Foreword Reviews

The Christmas Spryte Encounter

Second Chance

Clarion Rating: 3 out of 5

The Christmas Spryte Encounter: Second Chance is a pleasant story with a solid lesson for children.

The Christmas Spryte Encounter: Second Chance by Nanette Crighton is an enjoyable story about Santa with a couple of very important life lessons woven into the plot.

This brief story is about a little boy who is teased by his peers for believing in Santa and decides to pass on his anger and grief by telling his younger brother that Santa is not real. Before he can destroy his sibling’s belief, a tiny spryte on a tiny ATV shows up and whispers in his ear that he had better rethink his behavior or he will get nothing but a hickory switch for a present.

The story is told in rhyming couplets that are carefully crafted and move the story forward smoothly. The anger and grief that a nine-year-old might feel when he is picked on, and his desire to pass that pain on to a younger sibling, feels very authentic.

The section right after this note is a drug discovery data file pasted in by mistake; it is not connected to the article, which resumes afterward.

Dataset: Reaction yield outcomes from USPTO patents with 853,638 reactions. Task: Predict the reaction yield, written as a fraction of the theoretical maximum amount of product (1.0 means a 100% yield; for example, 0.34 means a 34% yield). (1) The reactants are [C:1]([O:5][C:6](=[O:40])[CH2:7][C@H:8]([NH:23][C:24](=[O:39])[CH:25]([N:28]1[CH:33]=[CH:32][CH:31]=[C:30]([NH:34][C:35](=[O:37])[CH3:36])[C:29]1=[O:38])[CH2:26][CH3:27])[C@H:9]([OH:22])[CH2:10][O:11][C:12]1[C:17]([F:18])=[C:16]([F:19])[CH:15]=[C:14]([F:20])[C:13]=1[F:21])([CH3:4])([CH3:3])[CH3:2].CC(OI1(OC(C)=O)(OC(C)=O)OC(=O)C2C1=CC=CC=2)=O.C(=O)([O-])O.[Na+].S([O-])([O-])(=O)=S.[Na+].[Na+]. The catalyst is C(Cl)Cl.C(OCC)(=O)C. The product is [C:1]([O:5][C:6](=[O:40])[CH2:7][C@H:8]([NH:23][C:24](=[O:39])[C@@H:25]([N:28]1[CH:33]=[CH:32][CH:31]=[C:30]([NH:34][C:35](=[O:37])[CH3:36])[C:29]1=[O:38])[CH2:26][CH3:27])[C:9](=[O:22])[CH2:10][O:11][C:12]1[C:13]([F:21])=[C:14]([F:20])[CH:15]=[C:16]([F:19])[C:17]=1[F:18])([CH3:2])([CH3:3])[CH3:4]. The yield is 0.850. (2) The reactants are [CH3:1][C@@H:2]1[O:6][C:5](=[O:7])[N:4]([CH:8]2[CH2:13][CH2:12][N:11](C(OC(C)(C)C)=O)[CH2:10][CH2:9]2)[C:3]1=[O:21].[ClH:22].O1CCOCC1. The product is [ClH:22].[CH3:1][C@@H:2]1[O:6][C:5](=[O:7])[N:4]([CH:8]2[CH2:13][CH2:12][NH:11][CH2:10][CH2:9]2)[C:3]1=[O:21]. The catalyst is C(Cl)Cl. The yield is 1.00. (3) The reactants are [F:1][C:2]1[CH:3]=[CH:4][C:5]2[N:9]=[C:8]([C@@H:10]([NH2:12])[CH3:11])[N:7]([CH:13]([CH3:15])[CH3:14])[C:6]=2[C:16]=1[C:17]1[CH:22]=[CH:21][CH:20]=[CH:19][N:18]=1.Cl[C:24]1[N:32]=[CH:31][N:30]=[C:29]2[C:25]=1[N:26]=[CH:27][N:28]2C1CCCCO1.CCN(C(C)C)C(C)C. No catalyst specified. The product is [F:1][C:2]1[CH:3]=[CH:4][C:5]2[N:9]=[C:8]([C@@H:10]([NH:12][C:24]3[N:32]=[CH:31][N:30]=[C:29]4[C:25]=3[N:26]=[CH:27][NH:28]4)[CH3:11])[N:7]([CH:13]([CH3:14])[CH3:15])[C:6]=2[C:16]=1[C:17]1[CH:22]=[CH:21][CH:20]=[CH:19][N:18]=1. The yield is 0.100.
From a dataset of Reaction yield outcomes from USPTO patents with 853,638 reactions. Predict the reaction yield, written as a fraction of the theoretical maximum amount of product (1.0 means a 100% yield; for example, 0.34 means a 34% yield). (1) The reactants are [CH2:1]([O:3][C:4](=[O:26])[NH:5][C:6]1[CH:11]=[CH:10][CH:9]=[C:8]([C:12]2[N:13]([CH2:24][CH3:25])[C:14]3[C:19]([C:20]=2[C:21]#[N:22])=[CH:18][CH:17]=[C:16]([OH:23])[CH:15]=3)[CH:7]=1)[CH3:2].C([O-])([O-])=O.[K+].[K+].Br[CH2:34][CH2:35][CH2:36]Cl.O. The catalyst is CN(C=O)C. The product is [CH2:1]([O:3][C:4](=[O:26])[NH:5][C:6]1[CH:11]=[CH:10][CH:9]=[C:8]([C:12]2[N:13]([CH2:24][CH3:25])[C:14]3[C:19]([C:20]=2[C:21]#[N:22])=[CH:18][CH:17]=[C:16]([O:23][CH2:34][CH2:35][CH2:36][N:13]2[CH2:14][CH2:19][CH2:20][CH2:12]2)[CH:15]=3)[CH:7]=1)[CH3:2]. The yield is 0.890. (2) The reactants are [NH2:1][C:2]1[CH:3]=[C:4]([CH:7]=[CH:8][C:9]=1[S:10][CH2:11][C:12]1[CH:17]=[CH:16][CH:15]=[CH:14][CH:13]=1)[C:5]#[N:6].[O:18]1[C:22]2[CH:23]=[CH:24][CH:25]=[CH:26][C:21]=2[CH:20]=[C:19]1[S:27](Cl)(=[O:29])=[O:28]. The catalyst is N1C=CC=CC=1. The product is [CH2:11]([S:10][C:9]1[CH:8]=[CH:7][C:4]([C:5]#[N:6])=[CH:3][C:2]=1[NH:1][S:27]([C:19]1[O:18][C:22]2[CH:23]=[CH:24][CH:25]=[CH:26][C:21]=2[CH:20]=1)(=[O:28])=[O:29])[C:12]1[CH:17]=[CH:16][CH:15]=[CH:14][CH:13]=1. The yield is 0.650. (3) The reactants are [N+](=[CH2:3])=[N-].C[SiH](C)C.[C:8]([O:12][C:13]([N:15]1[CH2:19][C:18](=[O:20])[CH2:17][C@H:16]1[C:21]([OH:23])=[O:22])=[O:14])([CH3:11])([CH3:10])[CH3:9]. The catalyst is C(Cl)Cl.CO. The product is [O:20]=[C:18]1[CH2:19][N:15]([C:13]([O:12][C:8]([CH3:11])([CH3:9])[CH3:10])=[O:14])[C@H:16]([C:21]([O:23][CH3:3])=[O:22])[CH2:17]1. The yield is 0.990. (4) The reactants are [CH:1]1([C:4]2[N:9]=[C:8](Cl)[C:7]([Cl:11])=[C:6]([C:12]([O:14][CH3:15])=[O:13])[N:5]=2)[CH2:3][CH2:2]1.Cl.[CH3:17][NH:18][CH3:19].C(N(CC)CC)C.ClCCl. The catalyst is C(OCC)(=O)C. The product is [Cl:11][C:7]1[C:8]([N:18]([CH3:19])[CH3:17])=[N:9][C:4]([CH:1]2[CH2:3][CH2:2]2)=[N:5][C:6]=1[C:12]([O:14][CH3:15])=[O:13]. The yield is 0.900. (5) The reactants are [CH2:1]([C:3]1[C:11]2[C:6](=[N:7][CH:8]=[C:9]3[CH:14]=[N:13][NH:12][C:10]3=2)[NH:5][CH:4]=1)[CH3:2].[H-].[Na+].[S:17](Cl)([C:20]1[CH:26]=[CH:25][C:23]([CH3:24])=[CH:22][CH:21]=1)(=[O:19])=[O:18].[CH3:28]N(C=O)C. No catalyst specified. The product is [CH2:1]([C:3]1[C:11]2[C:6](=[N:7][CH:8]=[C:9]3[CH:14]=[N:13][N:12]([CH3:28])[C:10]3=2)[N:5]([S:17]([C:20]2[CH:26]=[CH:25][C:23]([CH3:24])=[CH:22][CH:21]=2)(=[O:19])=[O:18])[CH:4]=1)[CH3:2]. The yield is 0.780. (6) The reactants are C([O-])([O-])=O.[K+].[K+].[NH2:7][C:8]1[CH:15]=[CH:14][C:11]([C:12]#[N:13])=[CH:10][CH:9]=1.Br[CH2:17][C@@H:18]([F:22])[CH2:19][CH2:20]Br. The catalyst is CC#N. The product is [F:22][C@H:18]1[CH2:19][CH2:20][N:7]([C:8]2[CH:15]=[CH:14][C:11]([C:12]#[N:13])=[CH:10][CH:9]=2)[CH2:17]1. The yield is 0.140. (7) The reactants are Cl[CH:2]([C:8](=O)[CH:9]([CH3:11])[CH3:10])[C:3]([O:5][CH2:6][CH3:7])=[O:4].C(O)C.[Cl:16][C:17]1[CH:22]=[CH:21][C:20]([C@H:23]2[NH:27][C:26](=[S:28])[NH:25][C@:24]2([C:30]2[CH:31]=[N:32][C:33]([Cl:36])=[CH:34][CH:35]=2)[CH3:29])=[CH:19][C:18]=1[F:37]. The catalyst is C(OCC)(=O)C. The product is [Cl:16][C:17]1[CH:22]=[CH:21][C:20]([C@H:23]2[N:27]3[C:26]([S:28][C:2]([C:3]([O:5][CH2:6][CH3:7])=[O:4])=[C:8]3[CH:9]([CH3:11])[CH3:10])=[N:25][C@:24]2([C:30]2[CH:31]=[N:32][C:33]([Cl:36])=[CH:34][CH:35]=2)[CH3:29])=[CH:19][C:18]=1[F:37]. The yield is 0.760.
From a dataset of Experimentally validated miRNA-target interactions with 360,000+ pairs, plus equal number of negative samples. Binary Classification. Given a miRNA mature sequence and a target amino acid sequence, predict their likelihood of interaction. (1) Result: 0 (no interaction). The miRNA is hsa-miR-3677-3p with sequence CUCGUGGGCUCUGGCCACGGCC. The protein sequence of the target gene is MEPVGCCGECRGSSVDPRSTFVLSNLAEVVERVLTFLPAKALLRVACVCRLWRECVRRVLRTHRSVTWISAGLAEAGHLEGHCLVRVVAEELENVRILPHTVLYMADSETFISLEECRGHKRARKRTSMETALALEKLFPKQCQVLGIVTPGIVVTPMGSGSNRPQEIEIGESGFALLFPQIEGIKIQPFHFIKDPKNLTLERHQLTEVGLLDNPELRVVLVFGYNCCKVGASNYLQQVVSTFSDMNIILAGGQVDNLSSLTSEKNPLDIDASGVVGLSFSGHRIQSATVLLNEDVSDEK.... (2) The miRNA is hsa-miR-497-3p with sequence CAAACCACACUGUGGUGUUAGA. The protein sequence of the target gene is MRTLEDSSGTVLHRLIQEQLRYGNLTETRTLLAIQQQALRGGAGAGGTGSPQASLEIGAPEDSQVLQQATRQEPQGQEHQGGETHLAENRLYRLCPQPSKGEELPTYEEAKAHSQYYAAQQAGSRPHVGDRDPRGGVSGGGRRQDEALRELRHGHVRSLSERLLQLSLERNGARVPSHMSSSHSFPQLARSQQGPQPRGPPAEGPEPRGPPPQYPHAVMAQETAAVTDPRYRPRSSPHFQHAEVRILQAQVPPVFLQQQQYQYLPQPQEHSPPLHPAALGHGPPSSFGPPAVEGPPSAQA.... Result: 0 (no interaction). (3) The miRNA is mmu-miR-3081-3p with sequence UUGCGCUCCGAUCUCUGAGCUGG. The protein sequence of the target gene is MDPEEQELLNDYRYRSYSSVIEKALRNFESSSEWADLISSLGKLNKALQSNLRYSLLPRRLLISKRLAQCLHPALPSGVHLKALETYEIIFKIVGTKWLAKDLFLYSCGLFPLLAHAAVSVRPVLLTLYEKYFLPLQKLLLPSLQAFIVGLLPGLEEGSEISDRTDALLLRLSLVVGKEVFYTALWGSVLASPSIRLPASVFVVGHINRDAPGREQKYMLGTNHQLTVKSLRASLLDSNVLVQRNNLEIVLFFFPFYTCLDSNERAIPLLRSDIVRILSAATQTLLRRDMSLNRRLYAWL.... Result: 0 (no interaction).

The spryte, who is not yet fully grown and so has to travel by ATV rather than flying, is whimsical and creative. The lessons she imparts—about believing in more than the eyes can see and about taking responsibility for the effect that one’s behaviors have on other people—are important and clear.

The book is intended for young children, and parents should be aware from the outset that it does raise questions about the existence of Santa Claus. The idea of threatening the “gift” of a hickory switch, presumably to be used for whipping, may also be a point of concern.

Illustrations are computer generated and ably convey activity and emotions, if they are not distinct beyond that. There is a significant amount of text on each page, but it comes in a reasonable font size and is highlighted against a blue background, so it’s comfortable to look at. Little snowflakes set against the background add a nice touch.

The Christmas Spryte Encounter: Second Chance is a pleasant story with a solid lesson for children. Parents will definitely want to preview this book, but it can offer a great opportunity to discuss some important ideas.

Reviewed by Catherine Thureson

Disclosure: This article is not an endorsement, but a review. The publisher of this book provided free copies of the book and paid a small fee to have their book reviewed by a professional reviewer. Foreword Reviews and Clarion Reviews make no guarantee that the publisher will receive a positive review. Foreword Magazine, Inc. is disclosing this in accordance with the Federal Trade Commission’s 16 CFR, Part 255.

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